SO.CO Team

3 weeks ago

RiseFest 2022 makes its mark in Newcastle

Featured Photo

The inaugural RiseFest took place at over two stages at Newcastle University on September 10th. Thomas Jackson was on hand to check it out. 

RiseFest 2022. Photo: Thomas Jackson

RiseFest 2022. Photo: Thomas Jackson

The North-East of England has more than it’s fair share of punk all-dayers, but they tend to cater for the more nostalgic end of the spectrum, so when the promoters of Rise, one of Newcastle’s best alternative club nights, announced they were to host a festival, it was met with genuine excitement. Throw in a stacked lineup of some of the very best punk, hardcore and emo bands in the country, many of which could easily have headlined, and RiseFest had a recipe for a storming debut. They pulled it off spectacularly. Picking out highlights is a tough ask, but I’ll give it a go. 

Cassyette @ RiseFest 2022. Photo: Thomas Jackson

Cassyette @ RiseFest 2022. Photo: Thomas Jackson

Watching Cassyette at lunchtime is a disarming experience. She already feels like a star, just one that hasn’t been found yet. Her intriguing pop / nu-metal crossover drew a huge main stage crowd, and it’s easy to see why Cassyette is being talked about as the next big thing. 

Hannah Greenwood fronts Creeper @ RiseFest 2022. Photo: Thomas Jackson

Hannah Greenwood fronts Creeper @ RiseFest 2022. Photo: Thomas Jackson

With regular vocalist Will Gould in-absentia, it was up to keyboardist Hannah Greenwood to literally step up to the mic. Billed as a one-off Weeping Widow set, Greenwood owned the stage, and the room, and you can be certain that none of the band’s fans in attendance felt short-changed. The Southampton goth-punks showed exactly why those in the know speak so highly of them, and with a date booked at Camden’s legendary Roundhouse venue in November, they feel like a band on the ascendency.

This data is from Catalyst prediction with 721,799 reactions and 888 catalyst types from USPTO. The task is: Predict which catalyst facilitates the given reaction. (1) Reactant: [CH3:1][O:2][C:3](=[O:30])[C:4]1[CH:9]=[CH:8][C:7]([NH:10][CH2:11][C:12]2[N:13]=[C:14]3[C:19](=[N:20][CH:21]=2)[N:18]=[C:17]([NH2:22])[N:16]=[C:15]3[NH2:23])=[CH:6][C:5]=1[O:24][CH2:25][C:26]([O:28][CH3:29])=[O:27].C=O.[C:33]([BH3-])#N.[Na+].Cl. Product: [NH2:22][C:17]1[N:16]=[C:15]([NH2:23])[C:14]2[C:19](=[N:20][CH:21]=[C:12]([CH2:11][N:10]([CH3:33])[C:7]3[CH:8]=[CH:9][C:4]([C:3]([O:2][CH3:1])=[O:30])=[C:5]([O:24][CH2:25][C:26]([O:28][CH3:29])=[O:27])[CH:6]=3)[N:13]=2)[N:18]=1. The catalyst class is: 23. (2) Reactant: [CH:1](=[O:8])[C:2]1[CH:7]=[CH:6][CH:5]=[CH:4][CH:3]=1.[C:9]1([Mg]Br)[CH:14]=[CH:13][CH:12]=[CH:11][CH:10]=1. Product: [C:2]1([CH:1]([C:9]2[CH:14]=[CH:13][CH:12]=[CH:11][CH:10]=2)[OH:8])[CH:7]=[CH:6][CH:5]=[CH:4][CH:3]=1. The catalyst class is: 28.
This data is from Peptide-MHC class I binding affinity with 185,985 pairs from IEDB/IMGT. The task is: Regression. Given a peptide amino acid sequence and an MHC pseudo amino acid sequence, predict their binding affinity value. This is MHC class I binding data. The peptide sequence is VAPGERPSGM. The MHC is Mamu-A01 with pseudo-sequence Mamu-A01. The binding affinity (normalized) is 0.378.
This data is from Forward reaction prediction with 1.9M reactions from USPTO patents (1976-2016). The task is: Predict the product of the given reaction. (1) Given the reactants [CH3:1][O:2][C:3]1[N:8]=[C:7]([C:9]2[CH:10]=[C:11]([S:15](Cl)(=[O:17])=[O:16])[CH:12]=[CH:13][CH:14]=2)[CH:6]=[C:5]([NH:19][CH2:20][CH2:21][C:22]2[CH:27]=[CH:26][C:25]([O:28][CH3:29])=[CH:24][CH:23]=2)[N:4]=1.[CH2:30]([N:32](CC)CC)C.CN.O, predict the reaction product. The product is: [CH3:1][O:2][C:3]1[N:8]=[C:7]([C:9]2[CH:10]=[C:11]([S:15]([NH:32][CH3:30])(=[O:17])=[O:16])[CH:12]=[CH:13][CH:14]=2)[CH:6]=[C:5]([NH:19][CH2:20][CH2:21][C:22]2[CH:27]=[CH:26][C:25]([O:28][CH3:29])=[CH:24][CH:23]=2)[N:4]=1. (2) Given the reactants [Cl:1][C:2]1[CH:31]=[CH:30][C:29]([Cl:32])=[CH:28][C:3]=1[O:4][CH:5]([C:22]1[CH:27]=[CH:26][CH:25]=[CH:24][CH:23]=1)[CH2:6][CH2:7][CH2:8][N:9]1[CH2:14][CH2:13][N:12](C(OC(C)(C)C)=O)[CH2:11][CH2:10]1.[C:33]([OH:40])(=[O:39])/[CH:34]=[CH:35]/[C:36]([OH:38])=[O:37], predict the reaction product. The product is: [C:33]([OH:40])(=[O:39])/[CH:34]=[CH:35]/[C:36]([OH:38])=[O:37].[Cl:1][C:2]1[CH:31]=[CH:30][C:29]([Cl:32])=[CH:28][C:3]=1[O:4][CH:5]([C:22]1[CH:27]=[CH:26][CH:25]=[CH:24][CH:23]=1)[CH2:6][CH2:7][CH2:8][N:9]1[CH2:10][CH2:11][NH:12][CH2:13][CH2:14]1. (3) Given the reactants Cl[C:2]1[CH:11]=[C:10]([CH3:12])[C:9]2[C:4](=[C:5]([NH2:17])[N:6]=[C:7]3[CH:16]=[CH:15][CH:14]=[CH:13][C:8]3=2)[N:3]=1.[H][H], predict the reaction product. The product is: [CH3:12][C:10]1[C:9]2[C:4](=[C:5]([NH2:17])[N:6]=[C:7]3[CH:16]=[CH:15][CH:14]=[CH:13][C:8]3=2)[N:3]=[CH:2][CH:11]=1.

Boston Manor @ RiseFest 2022. Photo: Thomas Jackson

Boston Manor @ RiseFest 2022. Photo: Thomas Jackson

Boston Manor’s reputation as a formidable live outfit is well known. I get the feeling though, that at RiseFest they felt they had a point to prove. From the moment the band hit the stage, to the final, soaring closeout of Halo, the band made a compelling case to be invited back to top the bill next year. If upcoming album Datura is as good as promised, it would be unwise to bet against that happening. 

Frank Carter & the Rattlesnakes @ RiseFest 2022. Photo: Thomas Jackson

Frank Carter & the Rattlesnakes @ RiseFest 2022. Photo: Thomas Jackson

Frank Carter and the Rattlesnakes remain one of the very best bands in the UK right now. Since their 2015 debut, Blossom, they have carved a spot in the scene which is uniquely theirs. Accessible to punk, hardcore and indie audiences, it’s hard to find a music fan who doesn’t enjoy at least some of their work. However, it’s at shows like this where they seem most at home. These songs just hit different with a punk and emo crowd, and it shows. Carter bounces around the stage like a man possessed, and it’s not long before he is literally walking across the packed crowd. 

Frank Carter & the Rattlesnakes @ RiseFest 2022. Photo: Thomas Jackson

Frank Carter & the Rattlesnakes @ RiseFest 2022. Photo: Thomas Jackson

Newcastle’s recent festival history is littered with failures, with a number of high profile event being cancelled for various reasons, so to pull off a festival as impressive as this in a debut year, when the industry is still suffering from the debilitating effects of the pandemic, is testament to the efforts of the Rise team. Roll on 2023, this thing is going places.  

Words and photos: Thomas Jackson